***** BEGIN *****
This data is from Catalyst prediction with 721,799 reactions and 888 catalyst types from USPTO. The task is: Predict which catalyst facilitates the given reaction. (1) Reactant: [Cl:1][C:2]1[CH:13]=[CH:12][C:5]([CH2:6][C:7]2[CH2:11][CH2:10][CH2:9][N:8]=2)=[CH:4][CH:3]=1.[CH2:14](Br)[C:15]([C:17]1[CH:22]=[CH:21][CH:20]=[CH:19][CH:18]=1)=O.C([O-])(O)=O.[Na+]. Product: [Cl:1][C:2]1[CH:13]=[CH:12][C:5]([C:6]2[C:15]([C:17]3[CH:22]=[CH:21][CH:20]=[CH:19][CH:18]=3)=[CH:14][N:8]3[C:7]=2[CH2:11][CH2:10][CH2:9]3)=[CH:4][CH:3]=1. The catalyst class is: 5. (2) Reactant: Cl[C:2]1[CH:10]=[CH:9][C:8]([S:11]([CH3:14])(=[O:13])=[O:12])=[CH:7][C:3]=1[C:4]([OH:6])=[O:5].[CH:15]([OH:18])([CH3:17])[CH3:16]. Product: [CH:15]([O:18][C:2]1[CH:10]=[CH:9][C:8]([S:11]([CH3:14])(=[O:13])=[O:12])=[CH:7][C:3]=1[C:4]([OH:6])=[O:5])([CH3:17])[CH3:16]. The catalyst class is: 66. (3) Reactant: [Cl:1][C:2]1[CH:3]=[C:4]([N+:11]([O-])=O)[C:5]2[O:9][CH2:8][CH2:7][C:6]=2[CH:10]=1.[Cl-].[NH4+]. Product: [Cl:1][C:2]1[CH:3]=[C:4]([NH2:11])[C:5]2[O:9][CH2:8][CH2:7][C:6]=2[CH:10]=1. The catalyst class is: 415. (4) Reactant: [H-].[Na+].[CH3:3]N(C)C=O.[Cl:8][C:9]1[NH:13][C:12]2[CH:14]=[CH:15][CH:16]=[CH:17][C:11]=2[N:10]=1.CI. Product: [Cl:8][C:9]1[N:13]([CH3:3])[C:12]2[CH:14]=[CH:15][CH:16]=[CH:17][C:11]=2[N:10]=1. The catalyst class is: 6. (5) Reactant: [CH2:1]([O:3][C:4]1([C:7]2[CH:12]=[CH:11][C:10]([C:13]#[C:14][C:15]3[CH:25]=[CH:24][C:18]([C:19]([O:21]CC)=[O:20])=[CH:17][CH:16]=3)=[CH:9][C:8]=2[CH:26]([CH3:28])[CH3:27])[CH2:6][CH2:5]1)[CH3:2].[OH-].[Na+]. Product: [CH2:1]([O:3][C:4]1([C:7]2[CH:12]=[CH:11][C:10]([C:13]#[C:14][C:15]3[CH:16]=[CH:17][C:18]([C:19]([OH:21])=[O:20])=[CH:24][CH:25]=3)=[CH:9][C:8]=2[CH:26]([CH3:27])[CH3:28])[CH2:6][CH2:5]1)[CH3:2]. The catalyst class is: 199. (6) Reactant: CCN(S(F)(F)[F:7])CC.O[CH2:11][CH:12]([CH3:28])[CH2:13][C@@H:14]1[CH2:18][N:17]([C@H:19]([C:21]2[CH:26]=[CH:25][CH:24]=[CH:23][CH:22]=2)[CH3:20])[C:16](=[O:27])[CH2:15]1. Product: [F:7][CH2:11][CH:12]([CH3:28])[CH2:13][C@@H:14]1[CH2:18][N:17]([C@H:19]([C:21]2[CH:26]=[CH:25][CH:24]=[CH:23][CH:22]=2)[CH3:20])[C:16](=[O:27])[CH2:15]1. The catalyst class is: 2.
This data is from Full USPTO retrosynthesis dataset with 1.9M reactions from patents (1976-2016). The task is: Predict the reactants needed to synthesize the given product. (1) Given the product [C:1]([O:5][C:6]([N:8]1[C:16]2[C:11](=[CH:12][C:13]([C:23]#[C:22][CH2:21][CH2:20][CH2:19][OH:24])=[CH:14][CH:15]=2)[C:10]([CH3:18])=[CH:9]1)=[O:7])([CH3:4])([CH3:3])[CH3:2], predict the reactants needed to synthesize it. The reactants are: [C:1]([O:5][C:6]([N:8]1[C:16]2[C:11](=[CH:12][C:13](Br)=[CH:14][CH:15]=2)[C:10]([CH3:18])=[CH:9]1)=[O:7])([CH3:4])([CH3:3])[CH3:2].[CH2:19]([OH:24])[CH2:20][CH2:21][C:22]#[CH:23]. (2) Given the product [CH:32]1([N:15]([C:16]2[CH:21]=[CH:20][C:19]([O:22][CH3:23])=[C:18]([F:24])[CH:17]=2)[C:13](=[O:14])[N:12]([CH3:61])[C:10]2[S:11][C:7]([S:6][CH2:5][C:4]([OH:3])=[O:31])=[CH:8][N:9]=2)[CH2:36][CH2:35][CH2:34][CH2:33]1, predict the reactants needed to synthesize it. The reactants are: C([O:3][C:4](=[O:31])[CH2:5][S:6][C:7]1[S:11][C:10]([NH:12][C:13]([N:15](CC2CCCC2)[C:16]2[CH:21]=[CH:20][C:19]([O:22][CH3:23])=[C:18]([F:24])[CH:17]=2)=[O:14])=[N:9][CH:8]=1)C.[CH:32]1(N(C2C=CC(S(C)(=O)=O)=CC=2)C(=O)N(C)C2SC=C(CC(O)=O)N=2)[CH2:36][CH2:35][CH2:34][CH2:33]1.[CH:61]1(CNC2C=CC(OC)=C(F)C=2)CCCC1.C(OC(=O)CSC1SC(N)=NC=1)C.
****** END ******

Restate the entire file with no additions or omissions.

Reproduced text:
This data is from Catalyst prediction with 721,799 reactions and 888 catalyst types from USPTO. The task is: Predict which catalyst facilitates the given reaction. (1) Reactant: [Cl:1][C:2]1[CH:13]=[CH:12][C:5]([CH2:6][C:7]2[CH2:11][CH2:10][CH2:9][N:8]=2)=[CH:4][CH:3]=1.[CH2:14](Br)[C:15]([C:17]1[CH:22]=[CH:21][CH:20]=[CH:19][CH:18]=1)=O.C([O-])(O)=O.[Na+]. Product: [Cl:1][C:2]1[CH:13]=[CH:12][C:5]([C:6]2[C:15]([C:17]3[CH:22]=[CH:21][CH:20]=[CH:19][CH:18]=3)=[CH:14][N:8]3[C:7]=2[CH2:11][CH2:10][CH2:9]3)=[CH:4][CH:3]=1. The catalyst class is: 5. (2) Reactant: Cl[C:2]1[CH:10]=[CH:9][C:8]([S:11]([CH3:14])(=[O:13])=[O:12])=[CH:7][C:3]=1[C:4]([OH:6])=[O:5].[CH:15]([OH:18])([CH3:17])[CH3:16]. Product: [CH:15]([O:18][C:2]1[CH:10]=[CH:9][C:8]([S:11]([CH3:14])(=[O:13])=[O:12])=[CH:7][C:3]=1[C:4]([OH:6])=[O:5])([CH3:17])[CH3:16]. The catalyst class is: 66. (3) Reactant: [Cl:1][C:2]1[CH:3]=[C:4]([N+:11]([O-])=O)[C:5]2[O:9][CH2:8][CH2:7][C:6]=2[CH:10]=1.[Cl-].[NH4+]. Product: [Cl:1][C:2]1[CH:3]=[C:4]([NH2:11])[C:5]2[O:9][CH2:8][CH2:7][C:6]=2[CH:10]=1. The catalyst class is: 415. (4) Reactant: [H-].[Na+].[CH3:3]N(C)C=O.[Cl:8][C:9]1[NH:13][C:12]2[CH:14]=[CH:15][CH:16]=[CH:17][C:11]=2[N:10]=1.CI. Product: [Cl:8][C:9]1[N:13]([CH3:3])[C:12]2[CH:14]=[CH:15][CH:16]=[CH:17][C:11]=2[N:10]=1. The catalyst class is: 6. (5) Reactant: [CH2:1]([O:3][C:4]1([C:7]2[CH:12]=[CH:11][C:10]([C:13]#[C:14][C:15]3[CH:25]=[CH:24][C:18]([C:19]([O:21]CC)=[O:20])=[CH:17][CH:16]=3)=[CH:9][C:8]=2[CH:26]([CH3:28])[CH3:27])[CH2:6][CH2:5]1)[CH3:2].[OH-].[Na+]. Product: [CH2:1]([O:3][C:4]1([C:7]2[CH:12]=[CH:11][C:10]([C:13]#[C:14][C:15]3[CH:16]=[CH:17][C:18]([C:19]([OH:21])=[O:20])=[CH:24][CH:25]=3)=[CH:9][C:8]=2[CH:26]([CH3:27])[CH3:28])[CH2:6][CH2:5]1)[CH3:2]. The catalyst class is: 199. (6) Reactant: CCN(S(F)(F)[F:7])CC.O[CH2:11][CH:12]([CH3:28])[CH2:13][C@@H:14]1[CH2:18][N:17]([C@H:19]([C:21]2[CH:26]=[CH:25][CH:24]=[CH:23][CH:22]=2)[CH3:20])[C:16](=[O:27])[CH2:15]1. Product: [F:7][CH2:11][CH:12]([CH3:28])[CH2:13][C@@H:14]1[CH2:18][N:17]([C@H:19]([C:21]2[CH:26]=[CH:25][CH:24]=[CH:23][CH:22]=2)[CH3:20])[C:16](=[O:27])[CH2:15]1. The catalyst class is: 2.
This data is from Full USPTO retrosynthesis dataset with 1.9M reactions from patents (1976-2016). The task is: Predict the reactants needed to synthesize the given product. (1) Given the product [C:1]([O:5][C:6]([N:8]1[C:16]2[C:11](=[CH:12][C:13]([C:23]#[C:22][CH2:21][CH2:20][CH2:19][OH:24])=[CH:14][CH:15]=2)[C:10]([CH3:18])=[CH:9]1)=[O:7])([CH3:4])([CH3:3])[CH3:2], predict the reactants needed to synthesize it. The reactants are: [C:1]([O:5][C:6]([N:8]1[C:16]2[C:11](=[CH:12][C:13](Br)=[CH:14][CH:15]=2)[C:10]([CH3:18])=[CH:9]1)=[O:7])([CH3:4])([CH3:3])[CH3:2].[CH2:19]([OH:24])[CH2:20][CH2:21][C:22]#[CH:23]. (2) Given the product [CH:32]1([N:15]([C:16]2[CH:21]=[CH:20][C:19]([O:22][CH3:23])=[C:18]([F:24])[CH:17]=2)[C:13](=[O:14])[N:12]([CH3:61])[C:10]2[S:11][C:7]([S:6][CH2:5][C:4]([OH:3])=[O:31])=[CH:8][N:9]=2)[CH2:36][CH2:35][CH2:34][CH2:33]1, predict the reactants needed to synthesize it. The reactants are: C([O:3][C:4](=[O:31])[CH2:5][S:6][C:7]1[S:11][C:10]([NH:12][C:13]([N:15](CC2CCCC2)[C:16]2[CH:21]=[CH:20][C:19]([O:22][CH3:23])=[C:18]([F:24])[CH:17]=2)=[O:14])=[N:9][CH:8]=1)C.[CH:32]1(N(C2C=CC(S(C)(=O)=O)=CC=2)C(=O)N(C)C2SC=C(CC(O)=O)N=2)[CH2:36][CH2:35][CH2:34][CH2:33]1.[CH:61]1(CNC2C=CC(OC)=C(F)C=2)CCCC1.C(OC(=O)CSC1SC(N)=NC=1)C.